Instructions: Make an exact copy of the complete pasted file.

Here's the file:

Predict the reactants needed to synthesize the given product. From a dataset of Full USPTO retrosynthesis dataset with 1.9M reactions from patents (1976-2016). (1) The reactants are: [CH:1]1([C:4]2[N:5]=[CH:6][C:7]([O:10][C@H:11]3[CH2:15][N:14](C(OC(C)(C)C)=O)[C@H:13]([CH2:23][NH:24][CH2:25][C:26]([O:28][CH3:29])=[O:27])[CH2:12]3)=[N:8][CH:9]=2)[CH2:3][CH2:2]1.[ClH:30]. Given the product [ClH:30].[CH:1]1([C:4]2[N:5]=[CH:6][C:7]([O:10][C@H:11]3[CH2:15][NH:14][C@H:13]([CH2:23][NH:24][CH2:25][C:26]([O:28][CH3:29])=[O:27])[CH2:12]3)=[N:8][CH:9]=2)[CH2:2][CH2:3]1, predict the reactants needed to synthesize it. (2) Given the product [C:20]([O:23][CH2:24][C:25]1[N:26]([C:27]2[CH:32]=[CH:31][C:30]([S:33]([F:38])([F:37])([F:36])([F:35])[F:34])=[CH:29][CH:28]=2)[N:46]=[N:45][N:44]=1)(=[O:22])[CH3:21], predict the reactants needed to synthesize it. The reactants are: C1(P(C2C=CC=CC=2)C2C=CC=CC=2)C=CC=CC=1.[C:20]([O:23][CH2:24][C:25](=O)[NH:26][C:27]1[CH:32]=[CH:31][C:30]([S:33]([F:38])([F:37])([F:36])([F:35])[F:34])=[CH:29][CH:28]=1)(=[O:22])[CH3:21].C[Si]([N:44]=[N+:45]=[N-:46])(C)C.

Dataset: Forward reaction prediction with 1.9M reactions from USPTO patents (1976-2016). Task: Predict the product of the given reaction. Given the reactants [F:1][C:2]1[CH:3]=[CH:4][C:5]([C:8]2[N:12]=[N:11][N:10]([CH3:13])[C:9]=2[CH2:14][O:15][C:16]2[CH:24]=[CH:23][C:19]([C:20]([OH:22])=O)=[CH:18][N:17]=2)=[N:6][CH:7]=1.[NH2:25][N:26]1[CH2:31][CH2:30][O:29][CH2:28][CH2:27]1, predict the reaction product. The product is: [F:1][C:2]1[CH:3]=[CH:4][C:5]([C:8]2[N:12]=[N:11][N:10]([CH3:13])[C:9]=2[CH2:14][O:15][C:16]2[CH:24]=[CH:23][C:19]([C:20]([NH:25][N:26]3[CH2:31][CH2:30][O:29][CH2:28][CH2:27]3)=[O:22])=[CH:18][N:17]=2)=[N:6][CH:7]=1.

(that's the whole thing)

Predict the reactants needed to synthesize the given product. From a dataset of Full USPTO retrosynthesis dataset with 1.9M reactions from patents (1976-2016). (1) The reactants are: [CH:1]1([C:4]2[N:5]=[CH:6][C:7]([O:10][C@H:11]3[CH2:15][N:14](C(OC(C)(C)C)=O)[C@H:13]([CH2:23][NH:24][CH2:25][C:26]([O:28][CH3:29])=[O:27])[CH2:12]3)=[N:8][CH:9]=2)[CH2:3][CH2:2]1.[ClH:30]. Given the product [ClH:30].[CH:1]1([C:4]2[N:5]=[CH:6][C:7]([O:10][C@H:11]3[CH2:15][NH:14][C@H:13]([CH2:23][NH:24][CH2:25][C:26]([O:28][CH3:29])=[O:27])[CH2:12]3)=[N:8][CH:9]=2)[CH2:2][CH2:3]1, predict the reactants needed to synthesize it. (2) Given the product [C:20]([O:23][CH2:24][C:25]1[N:26]([C:27]2[CH:32]=[CH:31][C:30]([S:33]([F:38])([F:37])([F:36])([F:35])[F:34])=[CH:29][CH:28]=2)[N:46]=[N:45][N:44]=1)(=[O:22])[CH3:21], predict the reactants needed to synthesize it. The reactants are: C1(P(C2C=CC=CC=2)C2C=CC=CC=2)C=CC=CC=1.[C:20]([O:23][CH2:24][C:25](=O)[NH:26][C:27]1[CH:32]=[CH:31][C:30]([S:33]([F:38])([F:37])([F:36])([F:35])[F:34])=[CH:29][CH:28]=1)(=[O:22])[CH3:21].C[Si]([N:44]=[N+:45]=[N-:46])(C)C.

Dataset: Forward reaction prediction with 1.9M reactions from USPTO patents (1976-2016). Task: Predict the product of the given reaction. Given the reactants [F:1][C:2]1[CH:3]=[CH:4][C:5]([C:8]2[N:12]=[N:11][N:10]([CH3:13])[C:9]=2[CH2:14][O:15][C:16]2[CH:24]=[CH:23][C:19]([C:20]([OH:22])=O)=[CH:18][N:17]=2)=[N:6][CH:7]=1.[NH2:25][N:26]1[CH2:31][CH2:30][O:29][CH2:28][CH2:27]1, predict the reaction product. The product is: [F:1][C:2]1[CH:3]=[CH:4][C:5]([C:8]2[N:12]=[N:11][N:10]([CH3:13])[C:9]=2[CH2:14][O:15][C:16]2[CH:24]=[CH:23][C:19]([C:20]([NH:25][N:26]3[CH2:31][CH2:30][O:29][CH2:28][CH2:27]3)=[O:22])=[CH:18][N:17]=2)=[N:6][CH:7]=1.